Pairing Cocktails with Food, the Ultimate Guide

Pairing Cocktails with Food, the Ultimate Guide

On this Thanksgiving day, we thought it fitting to release an excerpt from the recently released Welcome Home by Death & Co. Hopefully you can use these Fellow Tips to enjoy a cocktail with Thanksgiving dinner today and throughout the holidays.

Most food and beverage pairings begin with the food, after which you find a drink to complement it. This approach works perfectly with wine, beer, and sake, but cocktails are a different story. From the powerful acidity of a margarita to the alcoholic punch of an Old-Fashioned or a Manhattan, the intensity of cocktails makes them a challenge to pair with food. This is why we tend to flip the script, starting with the cocktail and finding an appropriate food to match.

Though there are many elements to consider, an easy place to start is to focus on a food's saltiness or richness. Our love of salt is well-documented, but it becomes especially critical when considering how cocktails and food match up. A citrusy cocktail loves a salty fried snack, like french fries; the drink's bright acidity cuts through the heft of the oil and starch. Bitter drinks, like the Negroni, have a natural affinity for salty crunchy snacks, like pretzels (one of our favorite combos); the salt lessens the impression of bitterness. And there are few things more restorative than a bracingly cold Martini matched with briny oysters (especially with a tangy mignonette); yes, you've just made a deconstructed dirty Martini, straight from the sea. 

Cheese pairs nicely with cocktails, too. Try a luscious Brie or other soft cheese with a citrusy cocktail, like a Daiquiri; the citrus cuts through the richness. Or try a hard salty cheese, like pecorino or Parmesan, with a bitter cocktail such as an Aperol Spritz or an Americano. Your taste buds will find relief from the deep flavors of cured meats with a sip of a refreshing cocktail, especially one with bubbles, such as a Tom Collins or highball. Or complement that depth of flavor with a spiritous, dense cocktail, like a Manhattan. 

The richness of most deserts is perfect territory for cocktail pairing. If you've ever dashed a bit of Angostura bitters on top of vanilla ice cream, you've experienced an ethereal marriage of spice and creaminess that parallels a root beer float. That same affinity can be explored through cocktails highly influenced by bitters, like an Old-Fashioned (or its many variations). And a bite of really good dark chocolate chased by a sip of a Manhattan is one of life's wonderful pleasures; the bitterness of the sweet vermouth complements the chocolate, with a hint of cacao butter rounding off the whiskey's edges.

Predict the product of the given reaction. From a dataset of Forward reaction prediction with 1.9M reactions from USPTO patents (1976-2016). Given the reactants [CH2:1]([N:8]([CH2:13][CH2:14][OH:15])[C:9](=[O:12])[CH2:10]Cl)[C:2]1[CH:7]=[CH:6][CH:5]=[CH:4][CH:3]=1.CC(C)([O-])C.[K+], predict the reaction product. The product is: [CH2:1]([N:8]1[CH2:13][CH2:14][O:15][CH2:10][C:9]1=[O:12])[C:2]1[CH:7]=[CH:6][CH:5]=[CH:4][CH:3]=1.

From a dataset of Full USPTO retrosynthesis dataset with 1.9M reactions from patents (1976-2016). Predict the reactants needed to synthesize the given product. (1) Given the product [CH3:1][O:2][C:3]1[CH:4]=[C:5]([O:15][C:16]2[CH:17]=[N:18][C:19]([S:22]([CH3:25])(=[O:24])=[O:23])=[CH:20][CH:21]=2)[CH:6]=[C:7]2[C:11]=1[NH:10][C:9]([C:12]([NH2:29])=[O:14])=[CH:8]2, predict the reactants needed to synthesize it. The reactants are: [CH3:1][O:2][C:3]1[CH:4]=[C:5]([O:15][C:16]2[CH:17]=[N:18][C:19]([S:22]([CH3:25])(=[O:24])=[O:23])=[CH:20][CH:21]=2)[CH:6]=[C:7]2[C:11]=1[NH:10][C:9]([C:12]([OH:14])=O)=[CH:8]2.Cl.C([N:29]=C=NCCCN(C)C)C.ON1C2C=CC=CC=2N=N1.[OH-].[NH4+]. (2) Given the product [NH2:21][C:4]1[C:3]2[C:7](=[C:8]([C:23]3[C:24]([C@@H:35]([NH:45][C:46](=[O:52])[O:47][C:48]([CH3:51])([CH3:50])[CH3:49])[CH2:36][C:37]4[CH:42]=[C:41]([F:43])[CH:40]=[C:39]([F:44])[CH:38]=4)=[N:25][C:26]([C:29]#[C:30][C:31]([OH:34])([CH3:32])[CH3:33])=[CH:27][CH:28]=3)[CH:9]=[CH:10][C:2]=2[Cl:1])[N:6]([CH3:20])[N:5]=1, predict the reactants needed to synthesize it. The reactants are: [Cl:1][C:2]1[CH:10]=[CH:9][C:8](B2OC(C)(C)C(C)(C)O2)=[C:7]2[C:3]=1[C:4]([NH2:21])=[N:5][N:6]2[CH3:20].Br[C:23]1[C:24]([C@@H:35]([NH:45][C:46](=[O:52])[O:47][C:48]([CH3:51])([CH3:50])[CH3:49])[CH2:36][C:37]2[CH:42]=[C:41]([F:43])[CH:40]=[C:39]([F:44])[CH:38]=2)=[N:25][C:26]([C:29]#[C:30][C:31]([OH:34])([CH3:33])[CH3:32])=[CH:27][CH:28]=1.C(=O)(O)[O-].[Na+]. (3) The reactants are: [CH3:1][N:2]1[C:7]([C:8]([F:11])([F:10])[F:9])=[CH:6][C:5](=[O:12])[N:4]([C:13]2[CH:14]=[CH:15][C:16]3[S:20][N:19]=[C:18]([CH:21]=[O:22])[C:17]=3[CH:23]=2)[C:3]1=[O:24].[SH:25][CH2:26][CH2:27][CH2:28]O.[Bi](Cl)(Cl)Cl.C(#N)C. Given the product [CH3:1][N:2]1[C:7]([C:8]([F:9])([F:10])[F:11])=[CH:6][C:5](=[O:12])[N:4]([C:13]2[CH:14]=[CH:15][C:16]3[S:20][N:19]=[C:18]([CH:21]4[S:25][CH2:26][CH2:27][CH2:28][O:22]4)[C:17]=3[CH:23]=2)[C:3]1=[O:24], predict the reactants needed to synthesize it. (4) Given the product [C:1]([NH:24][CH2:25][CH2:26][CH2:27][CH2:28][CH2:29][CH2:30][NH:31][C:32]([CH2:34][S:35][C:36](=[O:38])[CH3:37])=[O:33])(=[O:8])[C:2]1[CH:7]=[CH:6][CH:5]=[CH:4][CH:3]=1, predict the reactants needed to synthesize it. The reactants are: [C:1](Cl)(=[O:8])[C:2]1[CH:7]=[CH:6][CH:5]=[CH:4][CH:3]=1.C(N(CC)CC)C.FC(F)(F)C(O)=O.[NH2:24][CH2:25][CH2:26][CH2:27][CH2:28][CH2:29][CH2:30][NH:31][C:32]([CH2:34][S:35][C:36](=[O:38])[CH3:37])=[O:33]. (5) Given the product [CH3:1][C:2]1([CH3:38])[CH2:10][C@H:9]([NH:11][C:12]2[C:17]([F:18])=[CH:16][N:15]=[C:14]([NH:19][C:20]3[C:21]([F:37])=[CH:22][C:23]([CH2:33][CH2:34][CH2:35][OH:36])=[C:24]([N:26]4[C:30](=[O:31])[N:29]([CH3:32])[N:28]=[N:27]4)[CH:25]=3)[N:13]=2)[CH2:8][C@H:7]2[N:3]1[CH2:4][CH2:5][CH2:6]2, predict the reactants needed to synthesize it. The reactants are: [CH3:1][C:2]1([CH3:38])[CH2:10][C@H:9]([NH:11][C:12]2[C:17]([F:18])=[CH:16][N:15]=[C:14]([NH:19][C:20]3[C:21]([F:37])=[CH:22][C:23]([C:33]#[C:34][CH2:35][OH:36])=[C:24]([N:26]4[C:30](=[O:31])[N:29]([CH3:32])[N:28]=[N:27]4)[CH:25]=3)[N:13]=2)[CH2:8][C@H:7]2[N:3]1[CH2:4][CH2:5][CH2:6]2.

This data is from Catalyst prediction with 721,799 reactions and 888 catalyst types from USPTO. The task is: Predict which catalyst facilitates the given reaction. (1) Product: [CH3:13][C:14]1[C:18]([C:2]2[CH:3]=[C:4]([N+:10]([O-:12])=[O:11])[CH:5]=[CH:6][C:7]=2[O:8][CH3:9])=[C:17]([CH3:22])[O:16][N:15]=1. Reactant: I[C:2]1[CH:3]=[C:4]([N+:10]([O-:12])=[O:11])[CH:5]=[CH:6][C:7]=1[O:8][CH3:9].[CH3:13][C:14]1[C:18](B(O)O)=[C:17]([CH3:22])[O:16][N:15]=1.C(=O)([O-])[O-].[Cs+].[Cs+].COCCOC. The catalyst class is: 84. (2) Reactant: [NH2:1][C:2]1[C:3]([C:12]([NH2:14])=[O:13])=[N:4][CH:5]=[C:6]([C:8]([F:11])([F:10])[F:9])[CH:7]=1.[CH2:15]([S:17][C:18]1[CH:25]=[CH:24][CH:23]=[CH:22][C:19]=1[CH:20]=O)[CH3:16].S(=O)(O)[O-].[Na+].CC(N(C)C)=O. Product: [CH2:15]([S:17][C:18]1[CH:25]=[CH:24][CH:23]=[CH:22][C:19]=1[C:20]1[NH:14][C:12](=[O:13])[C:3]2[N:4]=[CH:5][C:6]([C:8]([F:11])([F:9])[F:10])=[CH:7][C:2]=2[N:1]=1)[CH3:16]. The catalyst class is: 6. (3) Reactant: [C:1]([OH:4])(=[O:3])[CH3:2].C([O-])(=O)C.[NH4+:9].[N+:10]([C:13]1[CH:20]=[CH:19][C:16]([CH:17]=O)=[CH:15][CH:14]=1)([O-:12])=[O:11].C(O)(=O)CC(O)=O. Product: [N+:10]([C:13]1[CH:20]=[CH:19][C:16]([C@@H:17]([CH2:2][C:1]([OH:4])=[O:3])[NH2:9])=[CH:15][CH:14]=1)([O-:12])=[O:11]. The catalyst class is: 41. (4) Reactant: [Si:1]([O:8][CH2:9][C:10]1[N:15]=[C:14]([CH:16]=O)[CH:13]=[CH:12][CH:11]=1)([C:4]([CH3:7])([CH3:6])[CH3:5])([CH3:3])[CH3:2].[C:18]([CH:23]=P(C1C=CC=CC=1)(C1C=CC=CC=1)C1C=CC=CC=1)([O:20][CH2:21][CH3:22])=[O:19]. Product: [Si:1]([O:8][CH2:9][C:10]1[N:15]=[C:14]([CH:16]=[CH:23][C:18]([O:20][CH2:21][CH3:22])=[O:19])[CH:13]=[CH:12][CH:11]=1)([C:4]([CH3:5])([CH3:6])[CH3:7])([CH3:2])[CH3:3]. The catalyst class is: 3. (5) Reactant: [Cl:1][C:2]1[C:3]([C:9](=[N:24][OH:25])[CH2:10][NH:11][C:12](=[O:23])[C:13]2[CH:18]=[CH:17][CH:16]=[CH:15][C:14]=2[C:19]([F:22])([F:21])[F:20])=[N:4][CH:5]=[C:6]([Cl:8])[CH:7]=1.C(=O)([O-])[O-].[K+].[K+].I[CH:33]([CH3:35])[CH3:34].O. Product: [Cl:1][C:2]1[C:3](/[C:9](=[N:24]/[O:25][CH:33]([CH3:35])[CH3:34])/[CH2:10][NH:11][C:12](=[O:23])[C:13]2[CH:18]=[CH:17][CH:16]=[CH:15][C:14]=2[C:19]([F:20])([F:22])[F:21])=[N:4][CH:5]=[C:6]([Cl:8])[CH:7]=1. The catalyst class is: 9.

You've likely noticed that these examples are mostly small plates, single bites, and sweets -- not fully composed meals. There's a casualness and impermanence that comes with a cocktail -- it lasts only a few precious minutes (at lease for us). Pairing cocktails throughout a composed meal would be fatiguing to the palate, and you'd risk overconsumption of aggressive flavors that compete the with dishes. That's why we drink cocktails before and after dinner and open bottles of wine, sake, cider, or beer during.

But there are exceptions to this general rule. First, low-ABV cocktails can be a fantastic pairing for composed plates, serving the palate-refreshing role that wine or beer usually fills. But take care to keep the drink's flavors subtle enough so as to not overpower the food. Any variation on the Bamboo, for example, walks the line perfectly; built around a base of food-friendly sherry, it will sip like a more spiritous cocktail, but allow you to still taste the food.

If you really want to pair cocktails throughout a meal, don't let us hold you back. Just be mindful that one doesn't dominate the other. If you're keen on a project, compose a progression of small, concentrated bites with specific cocktails for each. Call it a tasting menu, if you like. We've experimented extensively with this, both at Death & Co with our "Six Bites" menus -- where each tiny dish is inspired by a cocktail family -- and with coursed tasting menus at the Walker Inn, our dearly departed avant-garde bar in Los Angeles. It's an extravagant endeavor, to be sure, but it can make for a one-of-a-kind dinner party.

 An excerpt from Welcome Home by Death & Co, released November 16th, 2021, and available in many bottle shops and bookstores now

 

This letter was sent from the Fellows at Death & Co

Since its opening in 2006, Death & Co has been a must-visit destination for serious drinkers and cocktail enthusiasts, and the winner of every major industry award.

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